Tuesday, June 17, 2014

Other Than The Birds...

Our friend Trinket recently organized a bird survey for a portion of one of the bigger and greener universities in Quezon City and Jops and I volunteered together with our friends Adri, Drew, and Luke. Our group met up with Abby, Program Manager for Campus Sustainability, early Saturday morning and were off to the trail.

We saw and heard quite a number of birds but it was a surprisingly quiet trail given that there is a water source and good vegetation. Naturally, when birds are quite scarce, we turn our attention to the wildlife other than the birds =)

Clearing before entering the usually off-limits trail

As we walked towards the trail we would be exploring, we passed by a calamansi plant and Trinket and Adri quickly saw some newly-eclosed Lime Butterflies! It was so cool seeing the fresh, new butterflies perched, unmoving near their discarded chrysalis. [eclosion - the emergence of an insect from the pupa case, or of a larva from the egg]

Look at those pretty colors!
Can you see the discarded chrysalis?

While we enjoyed taking photos of the beautiful, unmoving butterflies, birds began calling from around us: Black-naped Orioles, Collared Kingfishers, and Golden-bellied Flyeaters were coming out to sing.

Abby taking photos of the butterflies

Along the trail, we were joined by more staff and a security guard and they shared their bird observations with us. While talking, we heard the loud calls of Barred Rails and some Philippine Magpie Robins made a quick appearance. High on the canopy, some Olive-backed Sunbirds were flitting with the Eurasian Tree Sparrows and a lone Red-keeled Flowerpecker was also spotted.

Adri and Trinket went with Drew the night before to set up some herp traps to try and collect some specimens as part of the survey. [herpetology - the branch of zoology concerned with reptiles and amphibians] We soon reached the first trap they set up and Drew checked to see if there was anything caught in it. I think we were all hoping for snakes, but alas it was empty.

Drew and Abby checking the herp trap

They dismantled the trap and we headed closer to the stream. Along the way, a small toad was spotted, examined, and documented.

The small toad was examined and found to be an invasive Cane Toad
We set it free 

We moved on to check out the small pond and its surroundings. It was still very quiet along the trail, save for more noisy Collared Kingfishers calling around us. We did see an adult Black-crowned Night Heron in the area.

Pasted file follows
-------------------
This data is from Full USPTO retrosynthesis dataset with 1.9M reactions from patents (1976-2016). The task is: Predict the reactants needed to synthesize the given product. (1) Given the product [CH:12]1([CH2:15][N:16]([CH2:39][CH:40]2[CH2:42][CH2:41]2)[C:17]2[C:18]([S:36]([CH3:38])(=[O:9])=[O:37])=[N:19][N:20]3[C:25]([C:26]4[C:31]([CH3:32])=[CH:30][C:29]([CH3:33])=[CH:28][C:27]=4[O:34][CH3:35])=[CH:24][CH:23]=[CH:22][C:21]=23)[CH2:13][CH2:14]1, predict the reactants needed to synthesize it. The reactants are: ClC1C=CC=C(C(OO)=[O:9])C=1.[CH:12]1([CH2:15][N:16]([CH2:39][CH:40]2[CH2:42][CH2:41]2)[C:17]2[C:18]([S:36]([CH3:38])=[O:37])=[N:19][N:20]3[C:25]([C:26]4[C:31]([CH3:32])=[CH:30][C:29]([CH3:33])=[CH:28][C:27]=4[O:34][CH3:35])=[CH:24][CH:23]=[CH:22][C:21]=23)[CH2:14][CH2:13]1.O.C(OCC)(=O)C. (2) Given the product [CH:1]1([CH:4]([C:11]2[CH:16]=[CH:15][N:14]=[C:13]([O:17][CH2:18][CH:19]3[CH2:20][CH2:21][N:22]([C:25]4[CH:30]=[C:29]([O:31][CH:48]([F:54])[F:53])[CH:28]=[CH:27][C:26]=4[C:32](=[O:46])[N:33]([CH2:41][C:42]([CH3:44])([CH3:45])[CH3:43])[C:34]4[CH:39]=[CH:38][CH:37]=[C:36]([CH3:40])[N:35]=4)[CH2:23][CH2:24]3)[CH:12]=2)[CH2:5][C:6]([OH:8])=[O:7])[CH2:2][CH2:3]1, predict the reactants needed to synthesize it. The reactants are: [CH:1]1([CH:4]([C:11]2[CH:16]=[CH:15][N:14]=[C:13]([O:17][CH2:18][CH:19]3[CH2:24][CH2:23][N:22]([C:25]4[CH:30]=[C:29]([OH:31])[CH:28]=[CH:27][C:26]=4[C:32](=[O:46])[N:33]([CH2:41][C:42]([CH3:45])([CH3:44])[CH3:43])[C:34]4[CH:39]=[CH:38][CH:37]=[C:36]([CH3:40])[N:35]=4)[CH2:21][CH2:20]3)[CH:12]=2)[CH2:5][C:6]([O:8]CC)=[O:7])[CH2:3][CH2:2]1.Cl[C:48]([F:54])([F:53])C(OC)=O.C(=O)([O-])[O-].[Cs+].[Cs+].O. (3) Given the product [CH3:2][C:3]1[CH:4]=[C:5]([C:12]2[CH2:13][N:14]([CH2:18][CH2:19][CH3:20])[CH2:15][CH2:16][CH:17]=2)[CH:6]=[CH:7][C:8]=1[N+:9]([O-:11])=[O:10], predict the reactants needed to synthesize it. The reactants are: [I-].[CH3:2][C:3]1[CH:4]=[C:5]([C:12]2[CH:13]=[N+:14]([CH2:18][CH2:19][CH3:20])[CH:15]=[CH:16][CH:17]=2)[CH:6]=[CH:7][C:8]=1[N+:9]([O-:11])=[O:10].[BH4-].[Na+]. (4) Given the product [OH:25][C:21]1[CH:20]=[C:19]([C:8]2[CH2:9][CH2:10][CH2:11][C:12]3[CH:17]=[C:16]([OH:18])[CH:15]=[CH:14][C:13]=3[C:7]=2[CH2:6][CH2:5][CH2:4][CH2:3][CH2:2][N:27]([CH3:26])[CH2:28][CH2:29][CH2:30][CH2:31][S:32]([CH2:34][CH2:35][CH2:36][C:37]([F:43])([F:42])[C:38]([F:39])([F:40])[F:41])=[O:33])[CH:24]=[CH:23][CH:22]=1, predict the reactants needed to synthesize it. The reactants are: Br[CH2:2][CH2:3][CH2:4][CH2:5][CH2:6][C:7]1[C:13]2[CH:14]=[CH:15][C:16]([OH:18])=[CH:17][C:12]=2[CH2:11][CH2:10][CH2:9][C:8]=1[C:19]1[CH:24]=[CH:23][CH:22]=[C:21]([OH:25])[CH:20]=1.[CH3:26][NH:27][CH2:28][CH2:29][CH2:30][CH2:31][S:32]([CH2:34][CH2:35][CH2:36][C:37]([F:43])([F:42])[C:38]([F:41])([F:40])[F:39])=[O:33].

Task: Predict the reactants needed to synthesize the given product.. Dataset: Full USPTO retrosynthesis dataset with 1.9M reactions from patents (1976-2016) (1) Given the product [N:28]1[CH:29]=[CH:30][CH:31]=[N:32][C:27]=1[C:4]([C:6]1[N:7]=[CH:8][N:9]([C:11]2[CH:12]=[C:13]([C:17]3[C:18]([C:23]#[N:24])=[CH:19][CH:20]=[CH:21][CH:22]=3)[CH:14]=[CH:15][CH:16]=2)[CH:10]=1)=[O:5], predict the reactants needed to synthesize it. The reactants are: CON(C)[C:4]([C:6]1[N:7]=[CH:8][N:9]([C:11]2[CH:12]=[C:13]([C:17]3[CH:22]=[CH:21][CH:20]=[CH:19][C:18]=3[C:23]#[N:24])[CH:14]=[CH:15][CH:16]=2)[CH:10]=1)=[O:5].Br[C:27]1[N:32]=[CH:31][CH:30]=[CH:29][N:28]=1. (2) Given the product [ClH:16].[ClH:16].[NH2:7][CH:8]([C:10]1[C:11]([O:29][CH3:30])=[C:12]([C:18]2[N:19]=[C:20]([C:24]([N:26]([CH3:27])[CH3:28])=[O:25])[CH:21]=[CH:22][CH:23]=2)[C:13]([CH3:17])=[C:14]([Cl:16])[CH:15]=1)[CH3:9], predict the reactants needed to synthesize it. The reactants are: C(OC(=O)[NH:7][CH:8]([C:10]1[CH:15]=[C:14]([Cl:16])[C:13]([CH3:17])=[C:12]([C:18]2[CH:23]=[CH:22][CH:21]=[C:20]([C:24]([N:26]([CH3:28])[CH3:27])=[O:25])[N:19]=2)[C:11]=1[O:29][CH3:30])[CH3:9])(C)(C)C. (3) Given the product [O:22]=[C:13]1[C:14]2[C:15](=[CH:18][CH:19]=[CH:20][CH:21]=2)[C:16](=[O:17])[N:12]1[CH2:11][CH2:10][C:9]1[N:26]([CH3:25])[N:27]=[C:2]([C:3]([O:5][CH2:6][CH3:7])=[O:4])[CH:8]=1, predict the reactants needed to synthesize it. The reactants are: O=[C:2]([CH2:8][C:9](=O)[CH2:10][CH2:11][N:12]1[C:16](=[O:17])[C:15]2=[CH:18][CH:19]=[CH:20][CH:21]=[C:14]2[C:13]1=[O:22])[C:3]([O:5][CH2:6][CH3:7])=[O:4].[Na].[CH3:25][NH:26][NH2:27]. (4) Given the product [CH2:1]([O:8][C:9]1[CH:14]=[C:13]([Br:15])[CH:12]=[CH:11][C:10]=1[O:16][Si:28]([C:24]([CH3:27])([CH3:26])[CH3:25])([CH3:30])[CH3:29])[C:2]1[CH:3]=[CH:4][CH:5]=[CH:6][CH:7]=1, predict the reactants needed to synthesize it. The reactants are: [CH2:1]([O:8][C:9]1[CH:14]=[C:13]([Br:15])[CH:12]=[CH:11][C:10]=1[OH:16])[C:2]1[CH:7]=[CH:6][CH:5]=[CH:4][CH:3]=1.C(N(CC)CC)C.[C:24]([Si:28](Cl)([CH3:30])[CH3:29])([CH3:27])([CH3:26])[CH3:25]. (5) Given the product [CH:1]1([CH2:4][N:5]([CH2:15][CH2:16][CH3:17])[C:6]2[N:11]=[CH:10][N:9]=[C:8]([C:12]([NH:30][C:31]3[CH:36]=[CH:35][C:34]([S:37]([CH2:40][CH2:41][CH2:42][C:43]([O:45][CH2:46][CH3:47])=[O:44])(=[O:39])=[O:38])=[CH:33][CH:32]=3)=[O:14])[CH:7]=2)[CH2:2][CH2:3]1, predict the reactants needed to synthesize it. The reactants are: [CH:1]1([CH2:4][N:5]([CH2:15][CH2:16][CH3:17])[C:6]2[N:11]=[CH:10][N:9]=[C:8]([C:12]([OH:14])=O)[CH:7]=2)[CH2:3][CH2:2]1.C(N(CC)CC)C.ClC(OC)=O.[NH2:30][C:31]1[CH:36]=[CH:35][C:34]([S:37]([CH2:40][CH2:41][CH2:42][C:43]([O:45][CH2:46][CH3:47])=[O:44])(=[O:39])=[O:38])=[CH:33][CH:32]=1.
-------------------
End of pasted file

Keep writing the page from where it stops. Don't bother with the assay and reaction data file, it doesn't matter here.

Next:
Waiting for birds... pitta? cuckoo? bush hen?

While we waited, I spotted some mushrooms scattered along the ground.

Abby found a small cluster of delicate mushrooms on a fallen log.

Trinket also found some chunky-looking mushrooms that released their powdery spores when she nudged them!

Fleshy, chunky fungi

Mushrooms weren't the only thing our group spotted on the ground! Trinket soon called me to check out something Luke spotted: a moth caterpillar! Trinket told us it was a kind of sphinx moth caterpillar!

Beautiful creepy crawly!
They are amazing to observe but they kinda creep me out!

We left the caterpillar and moved further along the trail. We exited the trail and saw lots of White-breasted Woodswallows perched on wires. A Coppersmith Barbet also gave us good, long views through the scope as it perched on some leafless branches. We ended our survey by the calamansi plant where we saw the Lime Butterflies and were surprised to see them already paired up and mating!

Mating pair of Lime Butterflies
fresh out from their chrysalis

It was cool to see stages of a butterfly's life cycle come to life that morning. We also spotted some butterfly eggs, still unhatched on the calamansi leaves. I wished my students were there to see it all!

Our group listed 19 species of birds, plus mushrooms, butterflies, and moth caterpillars too. Together with the ants, mosquitoes, and stink bugs we saw, it was a really fun morning exploring with friends =)

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